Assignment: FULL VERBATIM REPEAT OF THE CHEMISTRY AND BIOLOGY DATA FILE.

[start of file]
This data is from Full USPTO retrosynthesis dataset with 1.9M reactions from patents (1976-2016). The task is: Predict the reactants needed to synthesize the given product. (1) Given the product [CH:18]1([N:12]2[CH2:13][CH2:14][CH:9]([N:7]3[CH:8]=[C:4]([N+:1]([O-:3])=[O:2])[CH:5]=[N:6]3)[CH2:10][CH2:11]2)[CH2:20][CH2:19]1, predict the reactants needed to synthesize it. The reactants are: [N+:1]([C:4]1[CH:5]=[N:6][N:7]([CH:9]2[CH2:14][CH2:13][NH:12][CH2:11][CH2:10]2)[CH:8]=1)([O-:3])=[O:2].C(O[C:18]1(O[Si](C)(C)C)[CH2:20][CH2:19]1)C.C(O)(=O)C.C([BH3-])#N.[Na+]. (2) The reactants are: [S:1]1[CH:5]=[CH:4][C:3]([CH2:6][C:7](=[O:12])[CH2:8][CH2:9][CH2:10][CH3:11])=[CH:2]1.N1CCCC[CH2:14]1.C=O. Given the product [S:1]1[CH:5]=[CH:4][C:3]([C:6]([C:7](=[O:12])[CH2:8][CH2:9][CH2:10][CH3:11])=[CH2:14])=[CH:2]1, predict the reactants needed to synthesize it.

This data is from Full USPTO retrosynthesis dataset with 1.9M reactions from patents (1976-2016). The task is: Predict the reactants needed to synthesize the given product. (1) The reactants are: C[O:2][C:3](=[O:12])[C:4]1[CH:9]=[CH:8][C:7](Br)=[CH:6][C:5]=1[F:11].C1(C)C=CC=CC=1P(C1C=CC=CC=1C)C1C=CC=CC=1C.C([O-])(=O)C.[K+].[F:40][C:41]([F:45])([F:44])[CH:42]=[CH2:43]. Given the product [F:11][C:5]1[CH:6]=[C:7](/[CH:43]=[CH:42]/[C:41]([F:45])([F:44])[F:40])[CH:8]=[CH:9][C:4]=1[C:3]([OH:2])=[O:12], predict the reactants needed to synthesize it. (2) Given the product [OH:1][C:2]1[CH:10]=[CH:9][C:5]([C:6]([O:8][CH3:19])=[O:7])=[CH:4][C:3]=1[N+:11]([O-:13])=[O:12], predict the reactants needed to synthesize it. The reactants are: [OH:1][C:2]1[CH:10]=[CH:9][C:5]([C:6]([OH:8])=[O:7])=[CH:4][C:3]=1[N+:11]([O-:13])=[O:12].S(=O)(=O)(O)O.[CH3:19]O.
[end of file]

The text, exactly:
This data is from Full USPTO retrosynthesis dataset with 1.9M reactions from patents (1976-2016). The task is: Predict the reactants needed to synthesize the given product. (1) Given the product [CH:18]1([N:12]2[CH2:13][CH2:14][CH:9]([N:7]3[CH:8]=[C:4]([N+:1]([O-:3])=[O:2])[CH:5]=[N:6]3)[CH2:10][CH2:11]2)[CH2:20][CH2:19]1, predict the reactants needed to synthesize it. The reactants are: [N+:1]([C:4]1[CH:5]=[N:6][N:7]([CH:9]2[CH2:14][CH2:13][NH:12][CH2:11][CH2:10]2)[CH:8]=1)([O-:3])=[O:2].C(O[C:18]1(O[Si](C)(C)C)[CH2:20][CH2:19]1)C.C(O)(=O)C.C([BH3-])#N.[Na+]. (2) The reactants are: [S:1]1[CH:5]=[CH:4][C:3]([CH2:6][C:7](=[O:12])[CH2:8][CH2:9][CH2:10][CH3:11])=[CH:2]1.N1CCCC[CH2:14]1.C=O. Given the product [S:1]1[CH:5]=[CH:4][C:3]([C:6]([C:7](=[O:12])[CH2:8][CH2:9][CH2:10][CH3:11])=[CH2:14])=[CH:2]1, predict the reactants needed to synthesize it.

This data is from Full USPTO retrosynthesis dataset with 1.9M reactions from patents (1976-2016). The task is: Predict the reactants needed to synthesize the given product. (1) The reactants are: C[O:2][C:3](=[O:12])[C:4]1[CH:9]=[CH:8][C:7](Br)=[CH:6][C:5]=1[F:11].C1(C)C=CC=CC=1P(C1C=CC=CC=1C)C1C=CC=CC=1C.C([O-])(=O)C.[K+].[F:40][C:41]([F:45])([F:44])[CH:42]=[CH2:43]. Given the product [F:11][C:5]1[CH:6]=[C:7](/[CH:43]=[CH:42]/[C:41]([F:45])([F:44])[F:40])[CH:8]=[CH:9][C:4]=1[C:3]([OH:2])=[O:12], predict the reactants needed to synthesize it. (2) Given the product [OH:1][C:2]1[CH:10]=[CH:9][C:5]([C:6]([O:8][CH3:19])=[O:7])=[CH:4][C:3]=1[N+:11]([O-:13])=[O:12], predict the reactants needed to synthesize it. The reactants are: [OH:1][C:2]1[CH:10]=[CH:9][C:5]([C:6]([OH:8])=[O:7])=[CH:4][C:3]=1[N+:11]([O-:13])=[O:12].S(=O)(=O)(O)O.[CH3:19]O.